Illustrator, comic-strip artist and musician, Dario Maggiore is the Bullfrog artist of 2019. He has made his mark on Bullfrog with his fluid style that has often changed formula over the years, and with a spirit that is more pioneering than adaptive, creating unique works that are an ideal balance of Dario’s distinctive irony and the barbershop’s aesthetic style. In this edition of its Gazette, Bullfrog is giving Dario Maggiore an opportunity to present himself, letting us get to know the artist behind this collaboration.
What do Bullfrog and Dario Maggiore have in common?
Straight to the difficult questions, eh?! It’s not easy for me to say. To be honest, I mainly associate Bullfrog with the founder, Romano Brida.
Undoubtedly, Romano and I share a punk background and a passion for anything that could be considered “Kustom”. But if I look back at my own history, the first thing that comes to mind is my grandfather, who was a barber. This, more than anything else, is an exceptional connection to Bullfrog!
What are your sources of inspiration?
It depends on what I am asked to do. I am known for having created album covers for punk and hardcore bands, posters for concerts and merchandise for a number of skate shops. This is my working environment, so I draw inspiration from the work of some of the most characteristic designers of the ‘80s and ‘90s, including Jim Phillips (Santa Cruz) Vernon Courtlandt Johnson (Powell-Peralta), Jaime Hernandez (Stalag 13), Pushead (Misfits, Metallica).
How would you define your style, from your personal image (hair, clothes) to the actual expression of your creativity?
When I was younger, I effectively changed style a lot, but apart from a short, more or less “Greaser” and rock ‘n’ roll period, I have always been close to what could be considered a hardcore style, made up of Old Skool Vans, jeans or camouflage Bermuda shorts in the summer, and punk group or skate company t-shirts. This is also my look now, but a few years ago I started wearing Hawaiian shirts, which I am really crazy about. I have also changed my hair a lot. For a long time, when I was a kid, I shaved my hair right down, practically to zero, and would boast that it was done with a straight-edge razor, but at around the age of 23 I started to use Brilliantine and sport a quiff. Then I grew my hair to just below the shoulders and would tie it back. Similarly, I have often changed my style of drawing. I have moved from vector graphics to “OBEY”, at a time when no-one in Milan knew anything about Obey Giant or Shepard Fairey, to comics and hand-drawn illustrations. In other words, I liked to change, maybe because I still had to understand who I was. For some time now I have stuck with a long and scruffy beard (which my wife hates!) and easy hairstyles, but with a quiff to pomade up when needed, and similarly my drawing style has remained the same for quite some time now.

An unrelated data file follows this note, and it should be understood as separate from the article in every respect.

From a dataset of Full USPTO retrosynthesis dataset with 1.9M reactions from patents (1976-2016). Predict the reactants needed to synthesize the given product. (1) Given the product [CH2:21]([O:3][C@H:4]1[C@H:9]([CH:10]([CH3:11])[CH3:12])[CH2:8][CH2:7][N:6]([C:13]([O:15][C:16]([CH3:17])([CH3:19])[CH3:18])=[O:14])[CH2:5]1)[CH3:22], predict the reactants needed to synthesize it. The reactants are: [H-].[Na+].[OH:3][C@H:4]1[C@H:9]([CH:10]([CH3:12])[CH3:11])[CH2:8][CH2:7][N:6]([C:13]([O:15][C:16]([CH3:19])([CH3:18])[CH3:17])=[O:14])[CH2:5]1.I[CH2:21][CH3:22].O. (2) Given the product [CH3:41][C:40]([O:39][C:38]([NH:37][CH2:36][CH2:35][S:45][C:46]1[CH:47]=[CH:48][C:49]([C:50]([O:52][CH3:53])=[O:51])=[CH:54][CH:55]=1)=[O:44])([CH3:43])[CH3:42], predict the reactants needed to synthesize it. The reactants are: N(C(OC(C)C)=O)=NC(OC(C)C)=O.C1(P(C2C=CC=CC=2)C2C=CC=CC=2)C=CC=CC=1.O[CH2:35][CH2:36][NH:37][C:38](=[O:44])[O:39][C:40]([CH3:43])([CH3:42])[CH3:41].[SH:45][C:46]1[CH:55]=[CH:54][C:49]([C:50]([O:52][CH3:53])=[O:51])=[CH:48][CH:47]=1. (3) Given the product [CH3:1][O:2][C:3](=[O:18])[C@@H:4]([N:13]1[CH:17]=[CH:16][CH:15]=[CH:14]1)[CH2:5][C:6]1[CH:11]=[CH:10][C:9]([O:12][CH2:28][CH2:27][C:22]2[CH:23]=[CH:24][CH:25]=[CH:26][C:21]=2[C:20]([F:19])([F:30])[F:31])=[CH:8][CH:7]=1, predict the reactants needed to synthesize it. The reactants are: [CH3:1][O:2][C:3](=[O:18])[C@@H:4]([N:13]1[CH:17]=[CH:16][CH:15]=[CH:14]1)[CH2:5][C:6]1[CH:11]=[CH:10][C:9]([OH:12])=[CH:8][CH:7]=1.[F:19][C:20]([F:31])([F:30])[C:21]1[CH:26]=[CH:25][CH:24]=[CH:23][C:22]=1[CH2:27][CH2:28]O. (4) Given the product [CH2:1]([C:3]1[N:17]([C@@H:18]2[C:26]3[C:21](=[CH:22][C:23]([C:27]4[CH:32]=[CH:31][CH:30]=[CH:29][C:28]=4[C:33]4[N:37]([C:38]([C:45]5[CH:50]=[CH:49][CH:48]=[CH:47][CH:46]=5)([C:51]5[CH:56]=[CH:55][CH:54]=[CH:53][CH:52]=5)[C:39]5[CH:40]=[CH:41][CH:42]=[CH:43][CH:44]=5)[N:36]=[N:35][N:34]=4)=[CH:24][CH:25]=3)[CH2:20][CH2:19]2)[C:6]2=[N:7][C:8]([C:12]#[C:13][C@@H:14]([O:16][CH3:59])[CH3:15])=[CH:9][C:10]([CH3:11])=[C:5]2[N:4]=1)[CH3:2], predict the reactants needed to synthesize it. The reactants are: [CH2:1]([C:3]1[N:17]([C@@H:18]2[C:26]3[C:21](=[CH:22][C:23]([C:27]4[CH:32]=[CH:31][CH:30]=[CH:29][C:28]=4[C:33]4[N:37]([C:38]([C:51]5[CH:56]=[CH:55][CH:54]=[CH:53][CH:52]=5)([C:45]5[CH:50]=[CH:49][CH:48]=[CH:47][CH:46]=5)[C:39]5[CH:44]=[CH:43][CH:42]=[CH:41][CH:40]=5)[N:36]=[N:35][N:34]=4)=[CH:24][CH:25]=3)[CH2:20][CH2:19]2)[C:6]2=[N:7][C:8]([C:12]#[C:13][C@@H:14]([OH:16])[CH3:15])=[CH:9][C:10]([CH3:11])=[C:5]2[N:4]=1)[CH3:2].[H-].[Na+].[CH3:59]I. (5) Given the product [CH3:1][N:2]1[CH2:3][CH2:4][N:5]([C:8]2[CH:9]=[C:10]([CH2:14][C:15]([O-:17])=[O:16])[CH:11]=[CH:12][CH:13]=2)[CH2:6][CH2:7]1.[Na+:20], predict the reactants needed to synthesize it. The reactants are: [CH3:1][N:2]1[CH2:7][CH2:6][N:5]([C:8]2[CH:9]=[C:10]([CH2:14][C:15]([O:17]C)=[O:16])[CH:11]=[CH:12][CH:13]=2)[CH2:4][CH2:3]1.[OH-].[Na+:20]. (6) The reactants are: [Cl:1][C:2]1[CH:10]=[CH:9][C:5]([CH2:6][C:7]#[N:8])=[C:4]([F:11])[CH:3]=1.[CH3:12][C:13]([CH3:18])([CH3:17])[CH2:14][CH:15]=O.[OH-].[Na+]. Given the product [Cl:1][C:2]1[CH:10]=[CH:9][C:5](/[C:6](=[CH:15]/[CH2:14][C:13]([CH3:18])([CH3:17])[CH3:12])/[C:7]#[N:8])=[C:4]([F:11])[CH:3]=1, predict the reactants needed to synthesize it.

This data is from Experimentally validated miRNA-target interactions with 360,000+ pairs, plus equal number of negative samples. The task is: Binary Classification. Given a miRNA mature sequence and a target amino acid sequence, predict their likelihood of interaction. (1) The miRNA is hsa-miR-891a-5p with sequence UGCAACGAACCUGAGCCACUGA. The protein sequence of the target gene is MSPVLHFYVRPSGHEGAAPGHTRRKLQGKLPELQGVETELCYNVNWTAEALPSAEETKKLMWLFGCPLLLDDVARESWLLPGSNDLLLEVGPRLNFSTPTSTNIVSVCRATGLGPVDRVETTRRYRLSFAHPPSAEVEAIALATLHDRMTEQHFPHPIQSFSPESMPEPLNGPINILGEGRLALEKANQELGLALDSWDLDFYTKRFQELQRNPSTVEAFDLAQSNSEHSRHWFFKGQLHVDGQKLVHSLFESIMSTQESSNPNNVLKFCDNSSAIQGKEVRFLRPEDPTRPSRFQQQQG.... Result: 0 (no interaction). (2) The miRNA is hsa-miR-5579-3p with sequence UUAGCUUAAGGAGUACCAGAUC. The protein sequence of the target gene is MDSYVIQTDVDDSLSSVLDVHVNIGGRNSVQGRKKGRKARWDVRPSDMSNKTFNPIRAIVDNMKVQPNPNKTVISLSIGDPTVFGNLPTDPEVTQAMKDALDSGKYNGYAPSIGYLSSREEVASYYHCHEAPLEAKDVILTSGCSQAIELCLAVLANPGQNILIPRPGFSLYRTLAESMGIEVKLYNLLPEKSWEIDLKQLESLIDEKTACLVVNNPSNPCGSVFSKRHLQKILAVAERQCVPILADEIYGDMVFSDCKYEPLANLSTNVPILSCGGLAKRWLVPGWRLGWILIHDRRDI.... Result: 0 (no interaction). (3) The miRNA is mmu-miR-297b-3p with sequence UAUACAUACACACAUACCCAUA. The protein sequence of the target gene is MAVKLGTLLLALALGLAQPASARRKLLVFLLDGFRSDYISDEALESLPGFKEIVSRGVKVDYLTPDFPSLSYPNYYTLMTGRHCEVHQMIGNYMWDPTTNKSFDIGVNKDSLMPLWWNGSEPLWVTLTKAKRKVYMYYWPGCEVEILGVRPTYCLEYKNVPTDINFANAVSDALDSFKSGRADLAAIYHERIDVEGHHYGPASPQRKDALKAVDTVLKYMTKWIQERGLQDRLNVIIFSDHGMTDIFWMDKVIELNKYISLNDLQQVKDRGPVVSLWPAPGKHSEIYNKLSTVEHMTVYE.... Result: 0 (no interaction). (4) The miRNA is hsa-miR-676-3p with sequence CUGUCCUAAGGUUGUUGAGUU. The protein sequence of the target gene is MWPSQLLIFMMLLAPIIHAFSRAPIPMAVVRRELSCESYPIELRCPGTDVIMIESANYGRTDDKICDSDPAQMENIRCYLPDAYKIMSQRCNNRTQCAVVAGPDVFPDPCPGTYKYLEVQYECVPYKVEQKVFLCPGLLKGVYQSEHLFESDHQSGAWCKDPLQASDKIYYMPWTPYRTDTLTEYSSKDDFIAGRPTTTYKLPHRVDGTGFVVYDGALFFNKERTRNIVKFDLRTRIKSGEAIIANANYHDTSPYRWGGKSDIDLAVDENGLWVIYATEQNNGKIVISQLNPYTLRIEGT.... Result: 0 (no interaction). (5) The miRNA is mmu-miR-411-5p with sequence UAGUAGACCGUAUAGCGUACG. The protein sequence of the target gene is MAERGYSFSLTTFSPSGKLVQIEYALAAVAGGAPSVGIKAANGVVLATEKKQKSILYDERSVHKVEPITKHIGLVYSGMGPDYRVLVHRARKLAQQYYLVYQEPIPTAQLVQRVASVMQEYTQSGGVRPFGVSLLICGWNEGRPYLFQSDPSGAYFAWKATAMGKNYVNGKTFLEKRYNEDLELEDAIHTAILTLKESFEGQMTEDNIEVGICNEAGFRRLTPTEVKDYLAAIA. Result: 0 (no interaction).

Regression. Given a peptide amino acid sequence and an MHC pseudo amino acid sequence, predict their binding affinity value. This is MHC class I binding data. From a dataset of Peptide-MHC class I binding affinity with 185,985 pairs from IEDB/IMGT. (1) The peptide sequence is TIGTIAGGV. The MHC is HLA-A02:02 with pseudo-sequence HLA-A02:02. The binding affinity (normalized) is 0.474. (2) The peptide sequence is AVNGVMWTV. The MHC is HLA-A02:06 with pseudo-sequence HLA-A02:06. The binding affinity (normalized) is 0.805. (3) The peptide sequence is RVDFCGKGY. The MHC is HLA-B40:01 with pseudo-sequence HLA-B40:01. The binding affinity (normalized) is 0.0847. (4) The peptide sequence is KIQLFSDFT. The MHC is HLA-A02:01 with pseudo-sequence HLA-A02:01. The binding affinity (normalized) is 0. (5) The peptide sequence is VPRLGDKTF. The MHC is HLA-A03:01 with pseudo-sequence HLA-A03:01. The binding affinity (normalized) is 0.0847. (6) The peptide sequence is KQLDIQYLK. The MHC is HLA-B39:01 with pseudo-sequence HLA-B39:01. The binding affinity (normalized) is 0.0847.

What is “Filler” and what does it have to do with your motto “Do it yourself”?
Filler is an illustration convention tied to the world of self-production and underground art. It involves a whole series of people, creative figures, self-produced figures and artist that orbit around the punk/hardcore and skateboarding worlds. The concept and ethics of “Do it yourself” is deeply rooted in Punk and has a significant historical meaning. DIY in fact originates from the desire to express yourself in a world that doesn’t allow small entities to emerge. At the end of the ‘70s in the USA the first fanzines were photocopied illegally, handed out in squats and during concerts, or in specific record shops. Obviously, 40 years on, the concept of Do It Yourself has been heavily bastardised and now it is not purely restricted to fanzines and music but includes all kinds of projects by people who do things themselves, from necklaces to collectable objects, silkscreen-printed posters or hand-sewn dresses. However, Filler only involved artists who have been carrying forward projects with (more or less) the same attitude as 40 years ago, who have a message and the need to “say something”. They are not projects that are an end in themselves.
What is your relationship with music? Do you think that it has some role, more or less important, in your way of approaching illustration?
Constant. I am always listening to music, except for rare moments in the day. The songs are usually random, unless there is something I decide I want to listen to in particular. It is rare for me to draw in silence; come to think of it, I don’t think I ever do. Music has an influence on my mood, and my mood is expressed through my drawings; this is why I prefer to carefully choose what to listen to before putting pencil to paper.
Tell us about the meaning of the illustrations you produced for Bullfrog.
I often like to create little “guides”. It is a nice formula to use to entertain people and outlining funny situations or expressing concepts. It is a cross between a comic strip and the cartoons in those weekly puzzle magazines. As barbers, just like their clients, have a certain aesthetic and rules to respect, this seemed to me to be the right way to “educate” clients and professionals alike without being too boring.
Looking back, you have gained a lot of experience. Is there anything you would change in your journey to where you are now?
I don’t like looking back. I’m nostalgic, and I like “the good old days”, but I don’t think there’s any point in stopping to reflect on what I could have or shouldn’t have done. I mean, what difference does it make? All I can do is look at the present and try to use the experience I have to do the best I can for me and my family.
Do you have any dream projects at the moment?
Lots, too many, an endless list. None of them are realistic.
Apparently, it’s what makes life so great. But perhaps it’s just my problem.
Discover the Agnostico Artist Edition here!